Philbert Shorty : “Native American Families Left in Dark After Tragic Mysteries Solved”

In the winter of 2021, tragedy struck the Shorty family when Philbert Shorty’s abandoned car was found stuck in the mud near Tsaile, Arizona. His family immediately knew something was wrong, but despite their efforts, they couldn’t find any answers. Philbert was reported missing, and for two long years, his family searched tirelessly, hoping to uncover any clues about his disappearance.

Unfortunately, their search yielded no results, and they were unaware that he had been killed more than a week before they reported him missing. It wasn’t until U.S. prosecutors finalized a plea deal with Shiloh Aaron Oldrock that the truth began to unravel. Oldrock, a 30-year-old man from Fargo, North Dakota, was charged in connection with Shorty’s death, which was uncovered during an investigation into the killing and beheading of Oldrock’s uncle.

The details of the case are harrowing, shedding light on the generational trauma and substance abuse issues prevalent in Indigenous communities. Shorty’s story is just one of many across the United States and Canada, where high rates of missing persons and unsolved killings involving Indigenous people have become a pressing concern for policymakers.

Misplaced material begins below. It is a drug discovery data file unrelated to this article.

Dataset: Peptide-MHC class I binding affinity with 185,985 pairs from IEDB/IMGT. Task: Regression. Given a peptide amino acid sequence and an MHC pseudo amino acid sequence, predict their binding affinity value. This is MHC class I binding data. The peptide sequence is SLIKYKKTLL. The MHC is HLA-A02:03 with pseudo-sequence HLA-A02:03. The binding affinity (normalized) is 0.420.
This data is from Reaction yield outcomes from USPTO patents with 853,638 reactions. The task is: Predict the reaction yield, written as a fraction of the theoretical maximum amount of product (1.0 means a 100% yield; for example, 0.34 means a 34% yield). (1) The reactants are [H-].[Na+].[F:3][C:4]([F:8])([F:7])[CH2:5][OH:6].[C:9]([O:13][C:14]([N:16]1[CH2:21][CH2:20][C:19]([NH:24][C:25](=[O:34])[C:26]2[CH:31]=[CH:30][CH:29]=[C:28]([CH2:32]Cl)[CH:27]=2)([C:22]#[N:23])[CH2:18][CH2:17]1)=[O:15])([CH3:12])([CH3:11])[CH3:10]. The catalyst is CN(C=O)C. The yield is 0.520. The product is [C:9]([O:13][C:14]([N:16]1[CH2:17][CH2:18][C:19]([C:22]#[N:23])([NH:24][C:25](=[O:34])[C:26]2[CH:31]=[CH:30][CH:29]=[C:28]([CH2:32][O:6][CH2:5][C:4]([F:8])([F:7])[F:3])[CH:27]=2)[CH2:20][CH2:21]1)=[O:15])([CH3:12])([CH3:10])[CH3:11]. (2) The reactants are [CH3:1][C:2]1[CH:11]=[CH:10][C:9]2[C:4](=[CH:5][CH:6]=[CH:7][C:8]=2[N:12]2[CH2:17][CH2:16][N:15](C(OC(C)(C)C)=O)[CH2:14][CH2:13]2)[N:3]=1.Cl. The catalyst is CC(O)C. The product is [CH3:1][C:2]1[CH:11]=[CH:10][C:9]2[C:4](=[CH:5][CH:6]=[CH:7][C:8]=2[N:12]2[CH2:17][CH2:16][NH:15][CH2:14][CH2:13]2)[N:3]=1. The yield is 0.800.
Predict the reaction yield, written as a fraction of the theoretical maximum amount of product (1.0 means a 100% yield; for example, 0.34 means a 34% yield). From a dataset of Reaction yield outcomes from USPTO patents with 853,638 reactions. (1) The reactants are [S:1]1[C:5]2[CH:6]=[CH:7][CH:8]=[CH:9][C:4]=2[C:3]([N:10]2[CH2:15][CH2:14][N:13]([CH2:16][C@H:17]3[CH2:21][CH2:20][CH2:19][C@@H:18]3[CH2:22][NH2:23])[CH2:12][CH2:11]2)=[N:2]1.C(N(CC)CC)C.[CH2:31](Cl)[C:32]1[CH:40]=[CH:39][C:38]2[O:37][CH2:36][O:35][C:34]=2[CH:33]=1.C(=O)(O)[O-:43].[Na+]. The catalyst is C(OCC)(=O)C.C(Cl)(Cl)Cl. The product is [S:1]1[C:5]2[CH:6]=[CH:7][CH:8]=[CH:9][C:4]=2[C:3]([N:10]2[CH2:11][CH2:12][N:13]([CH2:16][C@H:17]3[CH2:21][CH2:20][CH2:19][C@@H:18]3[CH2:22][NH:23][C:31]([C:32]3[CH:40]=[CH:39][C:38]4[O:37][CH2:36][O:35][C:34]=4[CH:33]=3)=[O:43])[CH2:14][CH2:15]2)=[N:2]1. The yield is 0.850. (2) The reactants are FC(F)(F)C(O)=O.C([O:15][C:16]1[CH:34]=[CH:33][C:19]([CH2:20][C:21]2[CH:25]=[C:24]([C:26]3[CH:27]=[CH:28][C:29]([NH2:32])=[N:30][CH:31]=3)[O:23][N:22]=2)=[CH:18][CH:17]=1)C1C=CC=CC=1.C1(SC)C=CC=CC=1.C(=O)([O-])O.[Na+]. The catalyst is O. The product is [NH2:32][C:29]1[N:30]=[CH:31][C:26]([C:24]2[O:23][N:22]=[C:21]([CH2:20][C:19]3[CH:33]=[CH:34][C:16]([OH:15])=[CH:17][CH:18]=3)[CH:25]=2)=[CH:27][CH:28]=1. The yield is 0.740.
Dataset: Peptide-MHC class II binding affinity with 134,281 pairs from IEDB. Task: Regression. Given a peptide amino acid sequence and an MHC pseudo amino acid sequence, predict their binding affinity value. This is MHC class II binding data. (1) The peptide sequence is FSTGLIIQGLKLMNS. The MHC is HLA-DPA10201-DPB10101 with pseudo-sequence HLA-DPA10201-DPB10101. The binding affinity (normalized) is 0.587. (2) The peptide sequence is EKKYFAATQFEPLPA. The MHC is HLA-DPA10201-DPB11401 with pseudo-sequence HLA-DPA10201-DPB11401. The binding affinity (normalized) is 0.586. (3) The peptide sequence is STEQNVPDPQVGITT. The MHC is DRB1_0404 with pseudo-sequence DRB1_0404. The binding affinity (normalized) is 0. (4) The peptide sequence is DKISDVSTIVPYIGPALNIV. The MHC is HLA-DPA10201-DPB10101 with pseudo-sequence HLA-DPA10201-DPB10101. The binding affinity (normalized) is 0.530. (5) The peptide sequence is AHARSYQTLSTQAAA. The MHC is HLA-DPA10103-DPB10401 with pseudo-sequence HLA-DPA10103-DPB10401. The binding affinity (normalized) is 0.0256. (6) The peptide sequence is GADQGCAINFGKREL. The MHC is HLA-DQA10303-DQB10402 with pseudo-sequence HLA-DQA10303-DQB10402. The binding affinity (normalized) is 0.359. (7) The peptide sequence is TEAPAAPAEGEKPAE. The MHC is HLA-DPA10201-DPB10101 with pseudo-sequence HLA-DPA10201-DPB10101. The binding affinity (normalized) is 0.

Former President Donald Trump signed an executive order in 2019 to address the crisis, followed by Congress passing legislation in 2020. U.S. Interior Secretary Deb Haaland has been working diligently under the Biden administration to tackle the systemic issues that have left victims’ families feeling invisible.

Despite these efforts, Native American families continue to face challenges in obtaining information about their loved ones’ cases. The lack of communication from authorities and the slow progress of investigations have left families feeling frustrated and helpless. Darlene Gomez, an Albuquerque attorney, has represented numerous Native American families and is familiar with the struggles they face in seeking justice and closure.

The handling of Philbert Shorty’s case serves as a stark reminder of the obstacles Indigenous communities face in obtaining justice for their missing and murdered loved ones. As the search for answers continues, Shorty’s family remains hopeful for closure, yearning for the day they can finally lay him to rest with dignity and peace.

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